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Why does SDG&E have high rates? SDG&E responds to customer's concerns

Posted at 5:24 PM, Mar 24, 2022
and last updated 2022-03-24 21:44:26-04

SAN DIEGO (KGTV) — For months, SDG&E customers have shared their frustrations and concerns with their rising energy bills. ABC10 News has heard every question from, "Why is mine higher than what it was this time last year? Who let's this happen? Will it stop?"

"I think this is going to be the new standard," shares SDG&E customer Jim Wolff. "We are all going to be stuck with this 40% increase and it won't matter how much less we use."

Is the new standard paying more for the same utilities?

Is that the case when it comes to San Diego Gas and Electricity?

Wolff, a Vista resident, certainly thinks so. ABC10 News first spoke to Jim back in February when his utility bill jumped 74 dollars.

In March, it was still significantly higher than the year before. "Are they doing this to appease CPUC, are they doing this to penalize people who are not efficient as they should be, but they are efficient enough to be under SDG&E's limit," asks Jim. "Or is this actually to appease stockholders who don't want to be invested in something they don't think is as profitable."

ABC10 News took those questions and concerns to SDG&E's Senior Vice President of Customer Service and External Affairs, Scott Crider.

"The primary cause of these recent high bills is actually the cost of natural gas," shares Crider.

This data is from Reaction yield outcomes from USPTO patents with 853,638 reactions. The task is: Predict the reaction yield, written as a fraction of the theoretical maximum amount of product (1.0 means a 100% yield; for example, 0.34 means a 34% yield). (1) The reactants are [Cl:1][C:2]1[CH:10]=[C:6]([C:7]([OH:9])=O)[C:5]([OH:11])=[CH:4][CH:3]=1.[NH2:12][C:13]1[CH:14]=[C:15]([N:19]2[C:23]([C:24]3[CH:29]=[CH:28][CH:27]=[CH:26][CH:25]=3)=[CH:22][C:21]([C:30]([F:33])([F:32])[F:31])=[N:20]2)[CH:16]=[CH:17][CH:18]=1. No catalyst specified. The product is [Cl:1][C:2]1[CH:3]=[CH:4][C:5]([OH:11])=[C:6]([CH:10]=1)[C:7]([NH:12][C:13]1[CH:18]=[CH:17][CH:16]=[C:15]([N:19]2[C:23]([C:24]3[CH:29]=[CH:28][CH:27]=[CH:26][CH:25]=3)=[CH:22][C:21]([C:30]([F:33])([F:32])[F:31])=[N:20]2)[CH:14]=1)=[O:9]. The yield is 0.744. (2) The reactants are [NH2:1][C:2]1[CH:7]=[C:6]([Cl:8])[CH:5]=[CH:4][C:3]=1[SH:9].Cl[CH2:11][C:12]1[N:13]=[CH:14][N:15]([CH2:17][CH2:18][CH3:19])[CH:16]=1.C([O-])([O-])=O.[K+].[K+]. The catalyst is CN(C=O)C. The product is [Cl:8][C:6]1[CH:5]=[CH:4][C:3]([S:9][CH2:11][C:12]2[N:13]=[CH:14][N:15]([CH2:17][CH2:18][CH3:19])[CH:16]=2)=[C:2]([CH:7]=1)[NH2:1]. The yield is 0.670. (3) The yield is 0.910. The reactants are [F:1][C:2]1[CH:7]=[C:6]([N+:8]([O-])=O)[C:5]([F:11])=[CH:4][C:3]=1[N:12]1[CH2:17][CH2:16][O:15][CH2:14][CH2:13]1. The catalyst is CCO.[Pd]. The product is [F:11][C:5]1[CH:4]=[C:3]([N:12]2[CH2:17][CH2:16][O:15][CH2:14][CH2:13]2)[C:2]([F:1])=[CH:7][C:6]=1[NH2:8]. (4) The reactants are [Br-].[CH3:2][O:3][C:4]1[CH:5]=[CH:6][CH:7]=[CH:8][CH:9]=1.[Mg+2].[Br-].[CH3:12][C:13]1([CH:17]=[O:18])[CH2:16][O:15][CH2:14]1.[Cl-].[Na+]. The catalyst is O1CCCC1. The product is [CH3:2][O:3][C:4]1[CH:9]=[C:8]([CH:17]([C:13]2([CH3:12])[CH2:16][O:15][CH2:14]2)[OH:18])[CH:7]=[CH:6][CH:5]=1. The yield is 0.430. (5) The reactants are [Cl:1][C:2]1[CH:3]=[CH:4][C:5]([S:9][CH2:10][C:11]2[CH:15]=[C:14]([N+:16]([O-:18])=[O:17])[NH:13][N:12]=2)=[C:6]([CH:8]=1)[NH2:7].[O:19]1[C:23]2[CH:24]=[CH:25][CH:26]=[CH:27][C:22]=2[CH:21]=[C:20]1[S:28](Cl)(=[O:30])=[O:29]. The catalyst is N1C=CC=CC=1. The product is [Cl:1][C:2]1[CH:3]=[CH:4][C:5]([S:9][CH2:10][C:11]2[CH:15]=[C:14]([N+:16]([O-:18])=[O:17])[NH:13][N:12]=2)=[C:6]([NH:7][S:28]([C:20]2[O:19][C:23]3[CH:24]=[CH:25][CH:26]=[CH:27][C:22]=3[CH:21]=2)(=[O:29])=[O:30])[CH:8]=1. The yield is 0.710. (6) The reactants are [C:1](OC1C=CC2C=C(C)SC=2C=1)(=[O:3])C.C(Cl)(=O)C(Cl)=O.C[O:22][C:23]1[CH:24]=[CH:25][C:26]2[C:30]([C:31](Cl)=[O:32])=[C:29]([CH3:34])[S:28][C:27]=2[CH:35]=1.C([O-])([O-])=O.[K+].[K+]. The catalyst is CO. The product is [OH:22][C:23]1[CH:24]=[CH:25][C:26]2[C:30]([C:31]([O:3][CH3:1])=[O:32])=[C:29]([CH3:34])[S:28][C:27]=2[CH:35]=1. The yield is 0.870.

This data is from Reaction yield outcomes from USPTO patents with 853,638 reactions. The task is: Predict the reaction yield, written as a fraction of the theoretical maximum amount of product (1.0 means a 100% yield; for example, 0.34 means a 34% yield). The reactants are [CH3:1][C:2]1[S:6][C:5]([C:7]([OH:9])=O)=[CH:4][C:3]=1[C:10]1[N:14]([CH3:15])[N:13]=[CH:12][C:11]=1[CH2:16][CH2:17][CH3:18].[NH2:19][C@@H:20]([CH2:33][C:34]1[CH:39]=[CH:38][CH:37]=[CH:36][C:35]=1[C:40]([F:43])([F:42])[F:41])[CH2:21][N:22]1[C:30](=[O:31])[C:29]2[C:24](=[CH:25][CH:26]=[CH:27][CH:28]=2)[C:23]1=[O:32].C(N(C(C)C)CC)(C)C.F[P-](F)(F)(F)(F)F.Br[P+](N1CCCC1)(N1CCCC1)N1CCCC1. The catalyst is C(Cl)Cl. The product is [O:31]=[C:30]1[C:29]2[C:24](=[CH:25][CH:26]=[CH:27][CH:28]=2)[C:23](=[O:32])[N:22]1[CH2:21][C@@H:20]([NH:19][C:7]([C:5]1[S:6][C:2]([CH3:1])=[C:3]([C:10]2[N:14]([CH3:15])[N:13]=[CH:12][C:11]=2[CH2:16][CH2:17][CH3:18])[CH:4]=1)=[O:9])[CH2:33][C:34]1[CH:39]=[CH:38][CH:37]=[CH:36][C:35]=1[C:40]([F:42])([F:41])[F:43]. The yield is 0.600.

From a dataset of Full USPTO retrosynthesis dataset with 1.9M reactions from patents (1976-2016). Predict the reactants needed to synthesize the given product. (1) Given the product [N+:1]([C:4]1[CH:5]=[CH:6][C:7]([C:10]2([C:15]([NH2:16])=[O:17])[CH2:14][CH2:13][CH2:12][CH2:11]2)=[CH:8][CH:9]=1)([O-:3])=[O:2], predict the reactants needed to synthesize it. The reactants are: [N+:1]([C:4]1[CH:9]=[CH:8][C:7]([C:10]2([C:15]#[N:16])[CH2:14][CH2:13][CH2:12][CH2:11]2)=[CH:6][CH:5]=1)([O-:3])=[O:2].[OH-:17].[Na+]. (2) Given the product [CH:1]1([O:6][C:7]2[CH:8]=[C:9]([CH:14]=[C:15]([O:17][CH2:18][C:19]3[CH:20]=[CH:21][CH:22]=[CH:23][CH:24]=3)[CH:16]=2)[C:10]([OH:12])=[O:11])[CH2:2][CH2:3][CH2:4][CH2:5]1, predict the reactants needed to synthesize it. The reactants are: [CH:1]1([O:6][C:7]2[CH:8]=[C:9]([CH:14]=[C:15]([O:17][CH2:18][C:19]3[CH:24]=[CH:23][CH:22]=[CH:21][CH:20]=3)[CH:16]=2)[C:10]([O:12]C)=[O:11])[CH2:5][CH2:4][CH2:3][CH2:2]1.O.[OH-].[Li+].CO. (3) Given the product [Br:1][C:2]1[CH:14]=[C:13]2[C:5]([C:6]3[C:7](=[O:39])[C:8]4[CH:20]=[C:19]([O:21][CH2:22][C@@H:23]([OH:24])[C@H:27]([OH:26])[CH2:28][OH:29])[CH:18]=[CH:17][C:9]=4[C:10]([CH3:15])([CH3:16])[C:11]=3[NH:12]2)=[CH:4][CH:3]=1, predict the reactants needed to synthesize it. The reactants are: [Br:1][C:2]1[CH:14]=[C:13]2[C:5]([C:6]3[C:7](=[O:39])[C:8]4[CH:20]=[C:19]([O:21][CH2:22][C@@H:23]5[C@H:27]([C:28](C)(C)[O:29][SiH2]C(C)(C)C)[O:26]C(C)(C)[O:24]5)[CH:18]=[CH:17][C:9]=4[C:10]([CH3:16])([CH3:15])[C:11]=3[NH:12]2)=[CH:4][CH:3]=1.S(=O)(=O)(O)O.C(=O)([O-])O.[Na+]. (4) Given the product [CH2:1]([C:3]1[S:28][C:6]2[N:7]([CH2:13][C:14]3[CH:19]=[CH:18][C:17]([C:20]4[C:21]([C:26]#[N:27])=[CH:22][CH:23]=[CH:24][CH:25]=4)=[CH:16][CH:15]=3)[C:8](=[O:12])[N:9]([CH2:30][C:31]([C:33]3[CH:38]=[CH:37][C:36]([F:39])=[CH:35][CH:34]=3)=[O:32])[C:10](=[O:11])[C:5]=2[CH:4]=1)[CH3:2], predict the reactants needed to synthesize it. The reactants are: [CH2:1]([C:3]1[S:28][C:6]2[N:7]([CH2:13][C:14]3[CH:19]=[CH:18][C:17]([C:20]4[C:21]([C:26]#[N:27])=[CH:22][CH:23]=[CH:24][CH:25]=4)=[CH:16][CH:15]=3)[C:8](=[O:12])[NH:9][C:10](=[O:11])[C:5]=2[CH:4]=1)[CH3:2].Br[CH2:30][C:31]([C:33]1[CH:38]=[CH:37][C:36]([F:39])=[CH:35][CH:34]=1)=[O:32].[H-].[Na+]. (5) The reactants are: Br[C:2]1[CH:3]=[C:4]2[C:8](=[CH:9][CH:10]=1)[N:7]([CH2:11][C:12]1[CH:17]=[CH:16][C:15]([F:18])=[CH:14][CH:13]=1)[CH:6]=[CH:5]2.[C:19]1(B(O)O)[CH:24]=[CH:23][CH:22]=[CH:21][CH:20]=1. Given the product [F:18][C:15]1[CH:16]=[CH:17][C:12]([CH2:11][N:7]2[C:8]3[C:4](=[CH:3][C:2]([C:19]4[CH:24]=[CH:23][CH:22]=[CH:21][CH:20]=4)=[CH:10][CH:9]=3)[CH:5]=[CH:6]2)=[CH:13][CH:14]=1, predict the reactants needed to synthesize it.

According to Crider, the cost of natural gas skyrocketed by 25 percent in the last year.

Additionally, the utility executive points out other contributing factors to the higher rates, which are that electricity prices jumped more than seven percent and that the region experienced a colder than normal winter.

Even with the contributing factors, it's hard for customers to ignore SDG&E's history of questionable high rates.

ABC10 News reporter Sophia Hernandez, asked Crider: "I know you talk about those contributing factors, but why are we seeing rates like we have never seen before?"

Crider responds: "You know it's interesting Sophia, we've always acknowledged that SDG&E has higher rates."

But Crider pushed back on the overall rise in costs to customers, claiming that SDG&E has one of the lowest customer bills out of California's energy utilities.

That is proven in the CPUC's May 2021 evaluation, where it states that nationwide, SDG&E's rates are among the top 20 in the nation. Yet, the bill that the customer pays ranks 142 out of 200, with 200 being the least expensive, number one being the most.

That ranking is compared to Southern California Edison which ranks 122nd most expensive, and Pacific Gas and Electric ranks in the 70th spot.

To understand how this all works, let's take a look at how rates are created, calculated, and adjusted.

The complicated process starts with the California Public Utilities Commission. The state regulator determines the rates for each utility, and that process is broken down into three parts.

The first is determining how much a utility like SDG&E will need to make in order to operate. SDG&E told ABC10 News that this year's revenue requirement was around $4.2 billion dollars.